Social Media Allows Vets to Share Info on Disease Threats26 July 2012
CANADA - The establishment of a new national communications network for swine veterinarians is expected to speed up the response to health threats within the Canadian swine industry, writes Bruce Cochrane.
To address gaps identified in the national surveillance needs within the Canadian swine industry the Canadian Swine Health Board initiated the development of the Canadian Swine Health Intelligence Network.
Project Manager Dr Chris Byra, with Greenbelt Swine Veterinary Services, one of a group of companies involved in the initiative, explains the network uses social media to allow swine veterinarians across the country to communicate regularly and share information on new disease threats.
Dr Chris Byra-Greenbelt Swine Veterinary Services
The information gathered will be clinical impressions of veterinarians.
We ask them, are you seeing more or less of certain diseases.
The data network will collect information so that after a visit there will be some basic symptoms.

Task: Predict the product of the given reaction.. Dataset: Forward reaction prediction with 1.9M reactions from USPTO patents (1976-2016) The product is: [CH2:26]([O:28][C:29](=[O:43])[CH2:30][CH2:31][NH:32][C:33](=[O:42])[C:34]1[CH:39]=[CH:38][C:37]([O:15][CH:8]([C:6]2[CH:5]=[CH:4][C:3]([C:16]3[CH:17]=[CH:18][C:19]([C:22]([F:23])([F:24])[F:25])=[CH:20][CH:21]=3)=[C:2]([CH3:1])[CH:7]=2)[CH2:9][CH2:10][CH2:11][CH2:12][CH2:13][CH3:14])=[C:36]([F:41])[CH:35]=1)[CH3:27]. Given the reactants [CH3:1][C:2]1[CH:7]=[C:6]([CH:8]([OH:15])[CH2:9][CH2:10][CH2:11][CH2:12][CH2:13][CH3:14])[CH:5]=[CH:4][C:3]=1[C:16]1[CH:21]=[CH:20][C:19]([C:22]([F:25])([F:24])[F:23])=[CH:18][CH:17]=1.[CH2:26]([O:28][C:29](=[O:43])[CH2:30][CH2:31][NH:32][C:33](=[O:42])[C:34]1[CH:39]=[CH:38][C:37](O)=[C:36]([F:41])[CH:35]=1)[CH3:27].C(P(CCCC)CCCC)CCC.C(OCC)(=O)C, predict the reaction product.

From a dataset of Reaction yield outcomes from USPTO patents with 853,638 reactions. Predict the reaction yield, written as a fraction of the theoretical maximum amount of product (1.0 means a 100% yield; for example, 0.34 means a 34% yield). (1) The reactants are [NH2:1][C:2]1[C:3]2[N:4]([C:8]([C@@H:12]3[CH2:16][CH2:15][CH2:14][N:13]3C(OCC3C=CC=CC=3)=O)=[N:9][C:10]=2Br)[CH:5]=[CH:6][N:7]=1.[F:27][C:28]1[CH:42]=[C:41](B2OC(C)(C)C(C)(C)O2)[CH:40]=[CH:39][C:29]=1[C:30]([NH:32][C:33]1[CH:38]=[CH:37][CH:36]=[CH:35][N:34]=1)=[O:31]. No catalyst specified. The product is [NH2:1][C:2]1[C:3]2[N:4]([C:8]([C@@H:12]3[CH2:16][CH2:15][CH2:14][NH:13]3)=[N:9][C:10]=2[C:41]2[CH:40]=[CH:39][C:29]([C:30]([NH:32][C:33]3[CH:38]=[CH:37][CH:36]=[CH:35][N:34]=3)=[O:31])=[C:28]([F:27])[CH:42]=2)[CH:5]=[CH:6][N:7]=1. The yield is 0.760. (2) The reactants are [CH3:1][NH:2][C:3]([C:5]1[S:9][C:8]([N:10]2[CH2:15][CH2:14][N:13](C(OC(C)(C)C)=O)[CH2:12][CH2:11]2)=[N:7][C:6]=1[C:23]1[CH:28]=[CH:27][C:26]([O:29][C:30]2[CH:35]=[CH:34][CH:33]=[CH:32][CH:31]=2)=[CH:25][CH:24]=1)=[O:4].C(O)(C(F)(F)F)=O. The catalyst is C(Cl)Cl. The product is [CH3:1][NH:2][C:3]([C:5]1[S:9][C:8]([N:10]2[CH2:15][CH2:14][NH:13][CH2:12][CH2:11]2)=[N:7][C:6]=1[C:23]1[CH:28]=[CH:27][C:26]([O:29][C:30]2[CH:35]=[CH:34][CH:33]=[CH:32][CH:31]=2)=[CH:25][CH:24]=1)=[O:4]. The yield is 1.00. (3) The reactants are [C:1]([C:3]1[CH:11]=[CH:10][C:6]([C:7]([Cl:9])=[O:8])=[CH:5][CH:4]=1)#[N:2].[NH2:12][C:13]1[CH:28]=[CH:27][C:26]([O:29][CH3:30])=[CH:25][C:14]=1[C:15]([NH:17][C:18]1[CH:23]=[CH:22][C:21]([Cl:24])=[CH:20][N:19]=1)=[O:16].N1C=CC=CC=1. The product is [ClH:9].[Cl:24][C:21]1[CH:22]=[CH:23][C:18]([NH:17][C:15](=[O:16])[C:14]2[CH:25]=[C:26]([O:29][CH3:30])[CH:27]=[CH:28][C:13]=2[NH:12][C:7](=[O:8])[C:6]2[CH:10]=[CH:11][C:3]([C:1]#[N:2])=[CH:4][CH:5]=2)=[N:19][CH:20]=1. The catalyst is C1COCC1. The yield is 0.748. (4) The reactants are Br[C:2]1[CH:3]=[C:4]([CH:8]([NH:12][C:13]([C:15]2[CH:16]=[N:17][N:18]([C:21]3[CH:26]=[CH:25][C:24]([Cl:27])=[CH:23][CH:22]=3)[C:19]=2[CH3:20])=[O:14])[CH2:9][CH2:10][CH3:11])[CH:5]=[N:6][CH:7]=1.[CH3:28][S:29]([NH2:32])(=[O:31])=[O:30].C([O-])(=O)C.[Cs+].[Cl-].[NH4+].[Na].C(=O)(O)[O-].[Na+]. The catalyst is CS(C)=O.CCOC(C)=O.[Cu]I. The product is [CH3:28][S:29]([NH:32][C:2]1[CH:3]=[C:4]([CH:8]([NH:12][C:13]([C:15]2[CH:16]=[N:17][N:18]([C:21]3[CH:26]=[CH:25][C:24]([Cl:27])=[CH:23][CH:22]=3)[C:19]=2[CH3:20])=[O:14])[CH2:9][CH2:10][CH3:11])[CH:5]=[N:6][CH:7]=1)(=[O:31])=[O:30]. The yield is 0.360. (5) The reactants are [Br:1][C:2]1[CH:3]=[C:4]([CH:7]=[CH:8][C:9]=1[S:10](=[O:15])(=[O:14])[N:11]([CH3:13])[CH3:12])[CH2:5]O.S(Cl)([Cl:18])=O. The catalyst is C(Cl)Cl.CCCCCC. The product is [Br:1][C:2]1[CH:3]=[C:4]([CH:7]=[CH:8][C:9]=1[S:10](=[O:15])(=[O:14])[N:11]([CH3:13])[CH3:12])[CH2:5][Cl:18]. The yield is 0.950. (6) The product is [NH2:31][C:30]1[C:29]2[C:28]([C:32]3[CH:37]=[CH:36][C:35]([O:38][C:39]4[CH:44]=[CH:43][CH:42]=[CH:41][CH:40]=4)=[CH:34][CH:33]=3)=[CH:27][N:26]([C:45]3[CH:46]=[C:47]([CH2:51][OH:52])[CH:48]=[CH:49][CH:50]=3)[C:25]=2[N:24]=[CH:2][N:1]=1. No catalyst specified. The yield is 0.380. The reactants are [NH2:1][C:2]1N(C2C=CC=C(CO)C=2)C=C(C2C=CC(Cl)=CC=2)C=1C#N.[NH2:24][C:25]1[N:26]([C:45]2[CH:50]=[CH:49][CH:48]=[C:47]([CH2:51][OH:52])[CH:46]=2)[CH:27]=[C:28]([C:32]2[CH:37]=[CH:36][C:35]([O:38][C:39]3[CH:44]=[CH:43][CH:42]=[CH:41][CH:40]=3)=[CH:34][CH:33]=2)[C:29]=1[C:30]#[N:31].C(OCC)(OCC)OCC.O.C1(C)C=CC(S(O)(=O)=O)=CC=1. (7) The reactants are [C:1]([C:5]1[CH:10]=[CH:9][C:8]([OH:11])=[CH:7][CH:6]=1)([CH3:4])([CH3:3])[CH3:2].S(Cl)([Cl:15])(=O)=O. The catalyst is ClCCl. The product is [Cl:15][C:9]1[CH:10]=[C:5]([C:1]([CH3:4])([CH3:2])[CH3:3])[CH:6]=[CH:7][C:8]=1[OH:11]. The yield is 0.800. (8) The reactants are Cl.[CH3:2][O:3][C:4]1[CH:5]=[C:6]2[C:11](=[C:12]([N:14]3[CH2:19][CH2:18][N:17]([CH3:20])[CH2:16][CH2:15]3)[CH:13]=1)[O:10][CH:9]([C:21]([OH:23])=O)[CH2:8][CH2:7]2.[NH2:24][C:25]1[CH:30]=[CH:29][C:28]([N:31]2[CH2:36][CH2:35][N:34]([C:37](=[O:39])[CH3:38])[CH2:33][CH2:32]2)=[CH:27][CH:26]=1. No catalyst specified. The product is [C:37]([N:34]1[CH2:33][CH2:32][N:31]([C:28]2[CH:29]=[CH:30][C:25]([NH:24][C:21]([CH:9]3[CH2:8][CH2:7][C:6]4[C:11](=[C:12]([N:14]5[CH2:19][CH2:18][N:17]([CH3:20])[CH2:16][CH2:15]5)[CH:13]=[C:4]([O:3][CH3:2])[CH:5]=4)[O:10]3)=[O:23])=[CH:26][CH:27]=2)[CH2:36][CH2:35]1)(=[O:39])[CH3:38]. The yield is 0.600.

So we saw diarrhea, you'd say grower pigs had diarrhea, went up to 10 per cent, my diagnosis is such and such and if laboratory samples were submitted then the case would be kept open and when those came in they would be matched up with the case and so no identifiers of the farm.
There will be a geographical identifier but it'll include enough farms that there's no way anybody would know who it is and the practice name is hidden as well so that a veterinarian that works for a company for instance will be able to participate without identifying who his clients are.
The information goes to the veterinarian and the veterinarian is the gate keeper of it.
It's basically a part of their medical records.
What's shared is with agreement of veterinarians so if there's any sharing, say within a province or with industry or even in a public way, it will require the approval of the veterinarian and in turn he would of course have to have the consensus of his clients to be able to share that information.
Dr Byra says the network will provide tools the veterinarians can use in dealing with swine health issues and it'll help ensure all veterinarians in Canada have access to the same level of information.
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